What’s this? A class on my blog without mass randomization at play? Yes indeed, friends!
Mechanically, the minepriest is a dwarf/cleric hybrid which eschews some of the strongest elements of each to land somewhere in the midst of both. It is a formidable class with respect to its tremendous saving throw scores and spells, but it lacks some innate dwarven gifts and receives fewer spells (and fewer powerful spells) compared to the cleric.
It’s AD&D1E Bard levels of tough (or something like that, anyway!) to roll necessary scores to land yourself a spellcasting dwarf, though, and you are still stuck at 12th level maximum. So maybe it balances out. Who cares.
Anyway, let’s dig in!
Minepriests are members of a dwarven clerical order responsible for the safety of miners and explorers in the deep seams, chasms, and holes they dig through the acrimonious underworld. They are stewards of faith and valiant defenders of their flock; they are also entrusted with the sacred duty of collecting, preserving, and detailing the various archaeological finds that occur when, all too often, a mine excavates a lost ruin or city far below the surface of the world.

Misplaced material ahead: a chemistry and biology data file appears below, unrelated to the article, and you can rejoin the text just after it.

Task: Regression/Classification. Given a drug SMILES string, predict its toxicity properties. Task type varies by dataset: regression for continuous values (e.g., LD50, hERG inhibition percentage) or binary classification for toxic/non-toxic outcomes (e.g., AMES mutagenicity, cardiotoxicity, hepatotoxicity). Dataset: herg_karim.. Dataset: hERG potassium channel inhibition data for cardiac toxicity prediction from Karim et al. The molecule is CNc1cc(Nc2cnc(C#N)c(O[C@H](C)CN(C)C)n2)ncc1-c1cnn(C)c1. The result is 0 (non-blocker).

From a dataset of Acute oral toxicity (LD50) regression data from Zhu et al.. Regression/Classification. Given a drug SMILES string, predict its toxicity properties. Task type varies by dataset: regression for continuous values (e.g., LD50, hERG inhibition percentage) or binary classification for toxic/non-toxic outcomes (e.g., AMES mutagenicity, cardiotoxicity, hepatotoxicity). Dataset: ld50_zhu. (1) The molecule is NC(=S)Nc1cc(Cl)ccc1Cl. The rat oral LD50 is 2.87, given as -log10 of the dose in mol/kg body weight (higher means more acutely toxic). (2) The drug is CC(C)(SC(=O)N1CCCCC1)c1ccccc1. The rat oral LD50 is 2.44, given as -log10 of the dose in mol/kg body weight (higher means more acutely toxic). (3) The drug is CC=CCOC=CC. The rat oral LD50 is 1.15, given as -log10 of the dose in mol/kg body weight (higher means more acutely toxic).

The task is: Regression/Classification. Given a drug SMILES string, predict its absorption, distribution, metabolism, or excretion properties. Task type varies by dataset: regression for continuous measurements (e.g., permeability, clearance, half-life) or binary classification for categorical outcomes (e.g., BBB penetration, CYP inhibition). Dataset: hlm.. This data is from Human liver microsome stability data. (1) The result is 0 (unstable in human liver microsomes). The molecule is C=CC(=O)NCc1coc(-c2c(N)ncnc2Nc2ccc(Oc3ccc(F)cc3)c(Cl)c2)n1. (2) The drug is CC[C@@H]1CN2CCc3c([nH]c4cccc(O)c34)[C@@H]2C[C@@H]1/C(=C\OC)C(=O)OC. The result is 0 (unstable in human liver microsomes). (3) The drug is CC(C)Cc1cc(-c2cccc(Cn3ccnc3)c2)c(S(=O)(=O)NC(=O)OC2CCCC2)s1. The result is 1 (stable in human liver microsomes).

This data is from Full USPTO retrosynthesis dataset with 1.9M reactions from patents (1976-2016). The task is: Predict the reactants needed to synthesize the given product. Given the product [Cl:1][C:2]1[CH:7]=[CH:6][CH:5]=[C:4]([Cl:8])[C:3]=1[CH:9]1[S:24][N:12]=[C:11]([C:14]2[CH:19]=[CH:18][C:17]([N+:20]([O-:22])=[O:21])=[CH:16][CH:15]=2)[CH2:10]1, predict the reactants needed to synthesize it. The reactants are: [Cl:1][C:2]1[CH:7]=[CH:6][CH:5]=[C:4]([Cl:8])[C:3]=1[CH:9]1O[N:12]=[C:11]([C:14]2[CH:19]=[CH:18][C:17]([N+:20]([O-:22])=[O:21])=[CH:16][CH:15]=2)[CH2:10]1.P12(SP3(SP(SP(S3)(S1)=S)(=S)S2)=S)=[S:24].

Dwarves rely on minepriests to keep them safe in dangerous territory; their every move beneath the surface of the world is stalked by denizens of the underdark, the very caverns creak as if they seek to cave in at all times, unknown waterways lurk in the darkness ready to sweep through tunnels in a deadly flood, and mysterious ruins filled with devilish traps and curses could be behind each stone removed from the endless digs of the dwarven kingdoms. Minepriests hold an office of high regard in dwarven holds. They are the final arbiter of law in the deepest digs, and truly devout and experienced minepriests are capable of miraculous feats – dwarven holds often celebrate holidays marking famous cave-in rescues or celebrating the lives and deaths of heroic minepriests. It is not uncommon to meet dwarves who tell tales of huge boulders or piles of gravel simply evaporating in the presence of a minepriest who was truly in communion with their god, releasing harried miners from certain doom.
The minepriest must also catalogue and safely transport or destroy relics of bygone ages and civilizations uncovered by the digs of the dwarves under their care. For this reason, they study to learn to read the arcane magical tongue, to detect traps and remove them, and to clear dangerous curses and ancient pathogens hidden within the burial barrows and mazelike treasure coffers of the underdark. Each minepriest swears an oath to protect their flock, to retrieve valuable magical objects or resources safely – or quarantine and destroy those which threaten the hold, at all costs to themselves.
Minepriests must present their findings to their church after each delve and tithe unto the church those rarities and artifacts the dwarven hold deems of special archeological or economical value. As they explore and gain experience, they will be required to undertake special quests or perform feats of faith to their god (defeat a great foe of the religion, gain new converts and followers, build a deepchurch or reconsecrate a despoiled deepchurch held by goblins, etc).